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Yeah - Bummer to see big drops right after rebalancing. But I'll have to ignore things and go on with my life.

With this huge build up in negative international and market news, the market often defies everyone and "climbs a wall of worry". So I wouldn't be surprised if we don't have a bear market this year.
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Old 01-07-2016, 09:05 AM   #25
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This drop is really bothering me.

I plan on RE on April 1st. The BS bucket just overflowed.

I have my asset allocation the way I want it, a small non cola pension that will pay about 1/3 of my needs, and only two years to go until 62 when DW and I will both take early SS which will cover another 1/3 of what we need. 100% with FircCalc on investments to cover the rest while maintaining our current life style which we are happy with.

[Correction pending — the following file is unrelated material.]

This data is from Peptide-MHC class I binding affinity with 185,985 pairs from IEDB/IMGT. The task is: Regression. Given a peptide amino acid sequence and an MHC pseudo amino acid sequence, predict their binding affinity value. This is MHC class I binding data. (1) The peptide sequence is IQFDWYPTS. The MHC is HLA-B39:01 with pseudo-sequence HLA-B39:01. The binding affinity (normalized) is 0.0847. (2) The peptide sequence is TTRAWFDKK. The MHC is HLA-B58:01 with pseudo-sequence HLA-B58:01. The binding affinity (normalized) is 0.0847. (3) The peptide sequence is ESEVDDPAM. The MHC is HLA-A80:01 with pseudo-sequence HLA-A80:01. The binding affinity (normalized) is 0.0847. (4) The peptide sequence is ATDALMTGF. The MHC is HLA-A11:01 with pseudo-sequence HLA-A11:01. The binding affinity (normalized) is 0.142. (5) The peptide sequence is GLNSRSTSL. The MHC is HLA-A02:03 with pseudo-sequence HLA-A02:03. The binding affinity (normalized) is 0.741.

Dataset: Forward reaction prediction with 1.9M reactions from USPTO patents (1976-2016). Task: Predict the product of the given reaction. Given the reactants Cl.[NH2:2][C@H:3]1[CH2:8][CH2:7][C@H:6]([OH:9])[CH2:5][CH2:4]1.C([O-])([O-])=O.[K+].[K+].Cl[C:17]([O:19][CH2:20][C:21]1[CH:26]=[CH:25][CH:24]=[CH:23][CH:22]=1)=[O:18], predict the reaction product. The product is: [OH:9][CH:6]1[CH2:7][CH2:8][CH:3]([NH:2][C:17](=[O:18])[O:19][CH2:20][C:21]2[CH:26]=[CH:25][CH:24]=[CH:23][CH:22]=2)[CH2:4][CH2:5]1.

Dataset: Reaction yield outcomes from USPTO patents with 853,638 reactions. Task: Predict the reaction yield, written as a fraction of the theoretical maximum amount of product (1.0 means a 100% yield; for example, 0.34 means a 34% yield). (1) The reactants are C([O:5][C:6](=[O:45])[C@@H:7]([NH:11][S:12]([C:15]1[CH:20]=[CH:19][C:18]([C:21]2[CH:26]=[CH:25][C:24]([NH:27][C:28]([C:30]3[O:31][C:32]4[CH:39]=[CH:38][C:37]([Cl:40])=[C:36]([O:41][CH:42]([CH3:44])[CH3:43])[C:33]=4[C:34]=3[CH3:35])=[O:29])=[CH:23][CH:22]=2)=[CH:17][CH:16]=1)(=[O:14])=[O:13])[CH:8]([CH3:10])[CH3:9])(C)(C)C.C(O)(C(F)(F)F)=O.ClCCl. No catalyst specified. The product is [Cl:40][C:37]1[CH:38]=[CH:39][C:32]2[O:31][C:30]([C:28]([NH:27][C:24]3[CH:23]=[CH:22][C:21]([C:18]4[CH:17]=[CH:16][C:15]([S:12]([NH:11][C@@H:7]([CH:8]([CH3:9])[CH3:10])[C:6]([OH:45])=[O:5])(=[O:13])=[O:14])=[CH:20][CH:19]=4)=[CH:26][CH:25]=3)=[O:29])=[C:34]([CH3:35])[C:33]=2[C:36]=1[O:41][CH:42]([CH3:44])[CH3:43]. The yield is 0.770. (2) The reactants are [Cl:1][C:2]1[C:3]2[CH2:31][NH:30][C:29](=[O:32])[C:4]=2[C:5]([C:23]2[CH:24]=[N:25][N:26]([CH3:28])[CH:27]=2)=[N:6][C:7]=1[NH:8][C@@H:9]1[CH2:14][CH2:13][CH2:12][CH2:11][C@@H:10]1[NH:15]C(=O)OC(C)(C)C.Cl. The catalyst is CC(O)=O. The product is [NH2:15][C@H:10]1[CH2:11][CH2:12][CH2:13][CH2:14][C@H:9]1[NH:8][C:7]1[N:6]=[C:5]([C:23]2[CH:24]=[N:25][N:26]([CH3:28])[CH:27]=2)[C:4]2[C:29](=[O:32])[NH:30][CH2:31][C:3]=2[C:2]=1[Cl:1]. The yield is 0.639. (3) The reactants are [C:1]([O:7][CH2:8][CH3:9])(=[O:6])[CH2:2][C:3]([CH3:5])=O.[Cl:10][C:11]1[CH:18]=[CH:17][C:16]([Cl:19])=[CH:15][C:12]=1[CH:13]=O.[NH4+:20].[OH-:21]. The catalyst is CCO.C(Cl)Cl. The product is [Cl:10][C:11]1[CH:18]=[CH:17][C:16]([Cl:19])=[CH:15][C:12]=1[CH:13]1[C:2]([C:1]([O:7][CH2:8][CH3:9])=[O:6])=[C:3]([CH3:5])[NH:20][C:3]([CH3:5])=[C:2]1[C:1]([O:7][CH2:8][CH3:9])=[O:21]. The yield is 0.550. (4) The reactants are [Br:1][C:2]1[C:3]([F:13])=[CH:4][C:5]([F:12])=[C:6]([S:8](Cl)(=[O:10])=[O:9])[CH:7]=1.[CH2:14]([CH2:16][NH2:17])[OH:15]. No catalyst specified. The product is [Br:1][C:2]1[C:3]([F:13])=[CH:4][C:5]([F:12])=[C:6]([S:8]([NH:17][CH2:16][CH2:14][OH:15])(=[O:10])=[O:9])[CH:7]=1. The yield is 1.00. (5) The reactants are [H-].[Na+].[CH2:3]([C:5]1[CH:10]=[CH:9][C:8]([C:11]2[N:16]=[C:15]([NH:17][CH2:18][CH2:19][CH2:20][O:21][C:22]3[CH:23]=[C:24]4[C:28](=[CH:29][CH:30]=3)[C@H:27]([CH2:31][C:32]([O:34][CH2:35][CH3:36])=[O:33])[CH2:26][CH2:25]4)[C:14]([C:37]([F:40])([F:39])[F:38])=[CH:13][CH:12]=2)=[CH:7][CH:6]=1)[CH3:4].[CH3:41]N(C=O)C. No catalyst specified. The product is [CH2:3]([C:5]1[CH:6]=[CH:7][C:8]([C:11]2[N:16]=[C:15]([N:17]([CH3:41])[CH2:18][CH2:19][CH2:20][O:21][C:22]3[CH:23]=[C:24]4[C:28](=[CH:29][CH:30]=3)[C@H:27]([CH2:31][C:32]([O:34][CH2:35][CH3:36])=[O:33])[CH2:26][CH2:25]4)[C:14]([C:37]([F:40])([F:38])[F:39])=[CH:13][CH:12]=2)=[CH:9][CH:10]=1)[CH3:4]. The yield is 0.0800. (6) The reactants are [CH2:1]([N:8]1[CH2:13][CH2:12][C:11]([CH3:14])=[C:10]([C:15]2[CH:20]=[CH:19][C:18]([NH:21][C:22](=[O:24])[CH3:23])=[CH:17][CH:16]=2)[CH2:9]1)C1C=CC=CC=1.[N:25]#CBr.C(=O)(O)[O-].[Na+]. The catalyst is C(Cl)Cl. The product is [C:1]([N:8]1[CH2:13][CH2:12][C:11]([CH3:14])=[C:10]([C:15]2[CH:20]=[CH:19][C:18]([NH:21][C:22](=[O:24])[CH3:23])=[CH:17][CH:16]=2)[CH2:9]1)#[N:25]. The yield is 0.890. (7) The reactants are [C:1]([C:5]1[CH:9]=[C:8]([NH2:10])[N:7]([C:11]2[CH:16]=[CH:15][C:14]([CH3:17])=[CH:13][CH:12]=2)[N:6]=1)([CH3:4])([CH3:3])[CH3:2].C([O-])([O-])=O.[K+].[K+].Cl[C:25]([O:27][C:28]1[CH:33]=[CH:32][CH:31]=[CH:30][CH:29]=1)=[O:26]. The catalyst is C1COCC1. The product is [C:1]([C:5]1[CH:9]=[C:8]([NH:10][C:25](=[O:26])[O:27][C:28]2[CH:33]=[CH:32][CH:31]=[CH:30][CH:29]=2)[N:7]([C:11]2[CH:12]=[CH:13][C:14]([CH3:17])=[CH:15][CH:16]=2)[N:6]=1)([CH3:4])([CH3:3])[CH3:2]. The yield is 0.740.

Have about 3 years of cash to cover market downturns like this. The problem I have is switching out of the accumulation phase to retirement phase. I was always a dollar cost averager but would add extra to the monthly check if the market was declining. Did that for 30 years. To keep buying more during some declining markets when you can not see the bottom was nerve racking, but after seeing the long term results - it gets kind of addicting. I have an almost irresistible urge to move some of my safety cash into equities. It is hard to break old habits!